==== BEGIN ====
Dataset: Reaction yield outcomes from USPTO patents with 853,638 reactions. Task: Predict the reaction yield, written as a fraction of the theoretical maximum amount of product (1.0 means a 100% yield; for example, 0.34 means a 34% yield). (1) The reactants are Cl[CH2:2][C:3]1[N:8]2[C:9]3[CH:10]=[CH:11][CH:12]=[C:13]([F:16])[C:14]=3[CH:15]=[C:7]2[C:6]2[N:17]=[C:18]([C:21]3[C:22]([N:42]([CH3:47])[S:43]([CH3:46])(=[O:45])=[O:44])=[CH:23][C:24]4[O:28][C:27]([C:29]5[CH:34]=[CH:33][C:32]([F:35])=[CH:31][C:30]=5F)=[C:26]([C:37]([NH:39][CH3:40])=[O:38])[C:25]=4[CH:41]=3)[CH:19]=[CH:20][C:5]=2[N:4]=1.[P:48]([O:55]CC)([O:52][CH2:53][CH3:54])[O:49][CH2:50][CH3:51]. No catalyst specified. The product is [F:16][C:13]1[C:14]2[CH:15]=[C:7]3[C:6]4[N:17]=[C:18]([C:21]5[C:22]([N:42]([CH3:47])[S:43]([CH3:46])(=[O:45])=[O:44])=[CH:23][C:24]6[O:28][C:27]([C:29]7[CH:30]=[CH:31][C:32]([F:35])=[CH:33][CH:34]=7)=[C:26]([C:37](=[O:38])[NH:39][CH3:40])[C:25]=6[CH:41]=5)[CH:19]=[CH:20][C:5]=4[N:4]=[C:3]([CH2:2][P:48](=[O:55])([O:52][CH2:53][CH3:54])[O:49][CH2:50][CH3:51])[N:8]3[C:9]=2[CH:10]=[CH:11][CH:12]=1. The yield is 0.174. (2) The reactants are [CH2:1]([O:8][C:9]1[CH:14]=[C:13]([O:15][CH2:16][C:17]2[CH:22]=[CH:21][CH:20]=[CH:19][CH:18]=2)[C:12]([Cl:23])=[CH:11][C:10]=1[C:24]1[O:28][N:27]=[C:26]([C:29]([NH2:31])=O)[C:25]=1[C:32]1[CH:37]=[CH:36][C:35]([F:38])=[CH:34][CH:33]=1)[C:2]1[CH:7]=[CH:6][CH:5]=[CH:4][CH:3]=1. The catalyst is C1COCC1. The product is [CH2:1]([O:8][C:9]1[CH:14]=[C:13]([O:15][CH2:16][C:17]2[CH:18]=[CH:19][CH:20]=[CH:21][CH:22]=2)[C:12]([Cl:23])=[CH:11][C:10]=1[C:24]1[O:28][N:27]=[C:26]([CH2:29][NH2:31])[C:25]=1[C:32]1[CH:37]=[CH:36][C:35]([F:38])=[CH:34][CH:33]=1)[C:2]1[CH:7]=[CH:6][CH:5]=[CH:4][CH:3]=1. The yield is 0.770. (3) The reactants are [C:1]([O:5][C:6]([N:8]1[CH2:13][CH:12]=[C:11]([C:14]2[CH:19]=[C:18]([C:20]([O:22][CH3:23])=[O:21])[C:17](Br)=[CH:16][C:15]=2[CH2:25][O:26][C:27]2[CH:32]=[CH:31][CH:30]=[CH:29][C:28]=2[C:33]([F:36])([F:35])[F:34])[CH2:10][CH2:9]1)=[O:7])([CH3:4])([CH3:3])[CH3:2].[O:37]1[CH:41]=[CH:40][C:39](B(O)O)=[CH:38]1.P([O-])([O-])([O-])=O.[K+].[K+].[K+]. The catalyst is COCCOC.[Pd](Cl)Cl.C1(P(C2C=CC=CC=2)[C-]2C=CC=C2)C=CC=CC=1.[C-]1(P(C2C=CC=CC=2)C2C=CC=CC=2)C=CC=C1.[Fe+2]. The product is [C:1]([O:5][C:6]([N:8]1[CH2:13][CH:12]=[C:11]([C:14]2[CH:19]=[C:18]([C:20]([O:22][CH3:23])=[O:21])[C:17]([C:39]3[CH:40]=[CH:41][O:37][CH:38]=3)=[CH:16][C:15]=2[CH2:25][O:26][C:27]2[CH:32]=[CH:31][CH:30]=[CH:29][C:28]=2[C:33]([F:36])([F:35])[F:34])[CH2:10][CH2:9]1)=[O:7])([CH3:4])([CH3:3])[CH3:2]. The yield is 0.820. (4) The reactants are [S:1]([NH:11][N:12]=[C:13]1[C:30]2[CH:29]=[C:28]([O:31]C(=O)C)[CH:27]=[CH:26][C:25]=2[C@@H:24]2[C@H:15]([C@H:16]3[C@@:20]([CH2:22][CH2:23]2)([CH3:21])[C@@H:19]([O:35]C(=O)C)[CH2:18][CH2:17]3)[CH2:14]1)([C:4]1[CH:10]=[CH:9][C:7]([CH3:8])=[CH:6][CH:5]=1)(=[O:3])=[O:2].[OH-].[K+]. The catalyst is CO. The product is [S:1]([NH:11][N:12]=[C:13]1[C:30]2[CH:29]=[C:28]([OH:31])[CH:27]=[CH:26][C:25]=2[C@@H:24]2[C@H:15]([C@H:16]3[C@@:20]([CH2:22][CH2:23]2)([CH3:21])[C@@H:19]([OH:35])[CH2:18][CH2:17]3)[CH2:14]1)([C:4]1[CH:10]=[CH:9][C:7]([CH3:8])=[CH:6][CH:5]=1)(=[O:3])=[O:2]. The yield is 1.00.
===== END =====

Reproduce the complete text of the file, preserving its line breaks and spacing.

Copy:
Dataset: Reaction yield outcomes from USPTO patents with 853,638 reactions. Task: Predict the reaction yield, written as a fraction of the theoretical maximum amount of product (1.0 means a 100% yield; for example, 0.34 means a 34% yield). (1) The reactants are Cl[CH2:2][C:3]1[N:8]2[C:9]3[CH:10]=[CH:11][CH:12]=[C:13]([F:16])[C:14]=3[CH:15]=[C:7]2[C:6]2[N:17]=[C:18]([C:21]3[C:22]([N:42]([CH3:47])[S:43]([CH3:46])(=[O:45])=[O:44])=[CH:23][C:24]4[O:28][C:27]([C:29]5[CH:34]=[CH:33][C:32]([F:35])=[CH:31][C:30]=5F)=[C:26]([C:37]([NH:39][CH3:40])=[O:38])[C:25]=4[CH:41]=3)[CH:19]=[CH:20][C:5]=2[N:4]=1.[P:48]([O:55]CC)([O:52][CH2:53][CH3:54])[O:49][CH2:50][CH3:51]. No catalyst specified. The product is [F:16][C:13]1[C:14]2[CH:15]=[C:7]3[C:6]4[N:17]=[C:18]([C:21]5[C:22]([N:42]([CH3:47])[S:43]([CH3:46])(=[O:45])=[O:44])=[CH:23][C:24]6[O:28][C:27]([C:29]7[CH:30]=[CH:31][C:32]([F:35])=[CH:33][CH:34]=7)=[C:26]([C:37](=[O:38])[NH:39][CH3:40])[C:25]=6[CH:41]=5)[CH:19]=[CH:20][C:5]=4[N:4]=[C:3]([CH2:2][P:48](=[O:55])([O:52][CH2:53][CH3:54])[O:49][CH2:50][CH3:51])[N:8]3[C:9]=2[CH:10]=[CH:11][CH:12]=1. The yield is 0.174. (2) The reactants are [CH2:1]([O:8][C:9]1[CH:14]=[C:13]([O:15][CH2:16][C:17]2[CH:22]=[CH:21][CH:20]=[CH:19][CH:18]=2)[C:12]([Cl:23])=[CH:11][C:10]=1[C:24]1[O:28][N:27]=[C:26]([C:29]([NH2:31])=O)[C:25]=1[C:32]1[CH:37]=[CH:36][C:35]([F:38])=[CH:34][CH:33]=1)[C:2]1[CH:7]=[CH:6][CH:5]=[CH:4][CH:3]=1. The catalyst is C1COCC1. The product is [CH2:1]([O:8][C:9]1[CH:14]=[C:13]([O:15][CH2:16][C:17]2[CH:18]=[CH:19][CH:20]=[CH:21][CH:22]=2)[C:12]([Cl:23])=[CH:11][C:10]=1[C:24]1[O:28][N:27]=[C:26]([CH2:29][NH2:31])[C:25]=1[C:32]1[CH:37]=[CH:36][C:35]([F:38])=[CH:34][CH:33]=1)[C:2]1[CH:7]=[CH:6][CH:5]=[CH:4][CH:3]=1. The yield is 0.770. (3) The reactants are [C:1]([O:5][C:6]([N:8]1[CH2:13][CH:12]=[C:11]([C:14]2[CH:19]=[C:18]([C:20]([O:22][CH3:23])=[O:21])[C:17](Br)=[CH:16][C:15]=2[CH2:25][O:26][C:27]2[CH:32]=[CH:31][CH:30]=[CH:29][C:28]=2[C:33]([F:36])([F:35])[F:34])[CH2:10][CH2:9]1)=[O:7])([CH3:4])([CH3:3])[CH3:2].[O:37]1[CH:41]=[CH:40][C:39](B(O)O)=[CH:38]1.P([O-])([O-])([O-])=O.[K+].[K+].[K+]. The catalyst is COCCOC.[Pd](Cl)Cl.C1(P(C2C=CC=CC=2)[C-]2C=CC=C2)C=CC=CC=1.[C-]1(P(C2C=CC=CC=2)C2C=CC=CC=2)C=CC=C1.[Fe+2]. The product is [C:1]([O:5][C:6]([N:8]1[CH2:13][CH:12]=[C:11]([C:14]2[CH:19]=[C:18]([C:20]([O:22][CH3:23])=[O:21])[C:17]([C:39]3[CH:40]=[CH:41][O:37][CH:38]=3)=[CH:16][C:15]=2[CH2:25][O:26][C:27]2[CH:32]=[CH:31][CH:30]=[CH:29][C:28]=2[C:33]([F:36])([F:35])[F:34])[CH2:10][CH2:9]1)=[O:7])([CH3:4])([CH3:3])[CH3:2]. The yield is 0.820. (4) The reactants are [S:1]([NH:11][N:12]=[C:13]1[C:30]2[CH:29]=[C:28]([O:31]C(=O)C)[CH:27]=[CH:26][C:25]=2[C@@H:24]2[C@H:15]([C@H:16]3[C@@:20]([CH2:22][CH2:23]2)([CH3:21])[C@@H:19]([O:35]C(=O)C)[CH2:18][CH2:17]3)[CH2:14]1)([C:4]1[CH:10]=[CH:9][C:7]([CH3:8])=[CH:6][CH:5]=1)(=[O:3])=[O:2].[OH-].[K+]. The catalyst is CO. The product is [S:1]([NH:11][N:12]=[C:13]1[C:30]2[CH:29]=[C:28]([OH:31])[CH:27]=[CH:26][C:25]=2[C@@H:24]2[C@H:15]([C@H:16]3[C@@:20]([CH2:22][CH2:23]2)([CH3:21])[C@@H:19]([OH:35])[CH2:18][CH2:17]3)[CH2:14]1)([C:4]1[CH:10]=[CH:9][C:7]([CH3:8])=[CH:6][CH:5]=1)(=[O:3])=[O:2]. The yield is 1.00.